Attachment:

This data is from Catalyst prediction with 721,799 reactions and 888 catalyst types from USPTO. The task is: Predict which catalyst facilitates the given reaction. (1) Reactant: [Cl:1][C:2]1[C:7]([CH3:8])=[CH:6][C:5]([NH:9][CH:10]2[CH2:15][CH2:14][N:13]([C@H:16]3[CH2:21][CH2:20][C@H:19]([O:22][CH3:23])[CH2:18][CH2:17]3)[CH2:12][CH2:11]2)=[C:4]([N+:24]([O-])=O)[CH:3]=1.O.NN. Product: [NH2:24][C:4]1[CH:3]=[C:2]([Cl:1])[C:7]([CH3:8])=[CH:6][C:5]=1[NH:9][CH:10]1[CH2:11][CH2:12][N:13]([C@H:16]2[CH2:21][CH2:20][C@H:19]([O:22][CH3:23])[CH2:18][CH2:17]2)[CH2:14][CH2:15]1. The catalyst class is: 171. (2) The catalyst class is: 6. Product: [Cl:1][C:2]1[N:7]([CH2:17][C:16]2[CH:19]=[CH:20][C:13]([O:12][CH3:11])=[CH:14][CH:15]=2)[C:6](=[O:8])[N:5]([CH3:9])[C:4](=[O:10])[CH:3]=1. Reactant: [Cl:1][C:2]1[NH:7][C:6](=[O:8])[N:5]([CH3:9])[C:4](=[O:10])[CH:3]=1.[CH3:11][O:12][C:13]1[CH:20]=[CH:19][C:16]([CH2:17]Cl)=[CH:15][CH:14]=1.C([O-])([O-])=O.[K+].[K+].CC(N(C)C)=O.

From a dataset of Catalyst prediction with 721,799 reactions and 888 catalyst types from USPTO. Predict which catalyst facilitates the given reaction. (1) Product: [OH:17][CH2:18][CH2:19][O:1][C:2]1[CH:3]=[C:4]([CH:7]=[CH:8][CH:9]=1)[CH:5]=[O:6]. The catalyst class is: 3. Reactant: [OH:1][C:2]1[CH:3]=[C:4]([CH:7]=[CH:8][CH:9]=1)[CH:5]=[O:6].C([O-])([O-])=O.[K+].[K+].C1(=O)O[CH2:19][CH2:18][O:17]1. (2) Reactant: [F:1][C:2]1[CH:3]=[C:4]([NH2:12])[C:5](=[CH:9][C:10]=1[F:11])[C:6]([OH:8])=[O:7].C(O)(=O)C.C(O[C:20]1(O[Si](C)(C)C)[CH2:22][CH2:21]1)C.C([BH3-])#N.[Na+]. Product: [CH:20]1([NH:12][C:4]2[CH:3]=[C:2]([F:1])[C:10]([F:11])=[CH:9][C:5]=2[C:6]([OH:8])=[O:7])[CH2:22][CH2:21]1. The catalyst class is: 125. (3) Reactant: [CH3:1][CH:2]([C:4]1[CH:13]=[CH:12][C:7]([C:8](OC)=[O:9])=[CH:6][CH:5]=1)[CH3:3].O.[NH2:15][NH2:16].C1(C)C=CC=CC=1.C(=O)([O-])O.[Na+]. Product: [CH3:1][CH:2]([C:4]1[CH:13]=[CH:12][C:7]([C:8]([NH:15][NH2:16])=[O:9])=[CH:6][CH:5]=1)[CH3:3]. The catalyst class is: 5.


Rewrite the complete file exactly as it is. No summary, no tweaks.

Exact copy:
This data is from Catalyst prediction with 721,799 reactions and 888 catalyst types from USPTO. The task is: Predict which catalyst facilitates the given reaction. (1) Reactant: [Cl:1][C:2]1[C:7]([CH3:8])=[CH:6][C:5]([NH:9][CH:10]2[CH2:15][CH2:14][N:13]([C@H:16]3[CH2:21][CH2:20][C@H:19]([O:22][CH3:23])[CH2:18][CH2:17]3)[CH2:12][CH2:11]2)=[C:4]([N+:24]([O-])=O)[CH:3]=1.O.NN. Product: [NH2:24][C:4]1[CH:3]=[C:2]([Cl:1])[C:7]([CH3:8])=[CH:6][C:5]=1[NH:9][CH:10]1[CH2:11][CH2:12][N:13]([C@H:16]2[CH2:21][CH2:20][C@H:19]([O:22][CH3:23])[CH2:18][CH2:17]2)[CH2:14][CH2:15]1. The catalyst class is: 171. (2) The catalyst class is: 6. Product: [Cl:1][C:2]1[N:7]([CH2:17][C:16]2[CH:19]=[CH:20][C:13]([O:12][CH3:11])=[CH:14][CH:15]=2)[C:6](=[O:8])[N:5]([CH3:9])[C:4](=[O:10])[CH:3]=1. Reactant: [Cl:1][C:2]1[NH:7][C:6](=[O:8])[N:5]([CH3:9])[C:4](=[O:10])[CH:3]=1.[CH3:11][O:12][C:13]1[CH:20]=[CH:19][C:16]([CH2:17]Cl)=[CH:15][CH:14]=1.C([O-])([O-])=O.[K+].[K+].CC(N(C)C)=O.

From a dataset of Catalyst prediction with 721,799 reactions and 888 catalyst types from USPTO. Predict which catalyst facilitates the given reaction. (1) Product: [OH:17][CH2:18][CH2:19][O:1][C:2]1[CH:3]=[C:4]([CH:7]=[CH:8][CH:9]=1)[CH:5]=[O:6]. The catalyst class is: 3. Reactant: [OH:1][C:2]1[CH:3]=[C:4]([CH:7]=[CH:8][CH:9]=1)[CH:5]=[O:6].C([O-])([O-])=O.[K+].[K+].C1(=O)O[CH2:19][CH2:18][O:17]1. (2) Reactant: [F:1][C:2]1[CH:3]=[C:4]([NH2:12])[C:5](=[CH:9][C:10]=1[F:11])[C:6]([OH:8])=[O:7].C(O)(=O)C.C(O[C:20]1(O[Si](C)(C)C)[CH2:22][CH2:21]1)C.C([BH3-])#N.[Na+]. Product: [CH:20]1([NH:12][C:4]2[CH:3]=[C:2]([F:1])[C:10]([F:11])=[CH:9][C:5]=2[C:6]([OH:8])=[O:7])[CH2:22][CH2:21]1. The catalyst class is: 125. (3) Reactant: [CH3:1][CH:2]([C:4]1[CH:13]=[CH:12][C:7]([C:8](OC)=[O:9])=[CH:6][CH:5]=1)[CH3:3].O.[NH2:15][NH2:16].C1(C)C=CC=CC=1.C(=O)([O-])O.[Na+]. Product: [CH3:1][CH:2]([C:4]1[CH:13]=[CH:12][C:7]([C:8]([NH:15][NH2:16])=[O:9])=[CH:6][CH:5]=1)[CH3:3]. The catalyst class is: 5.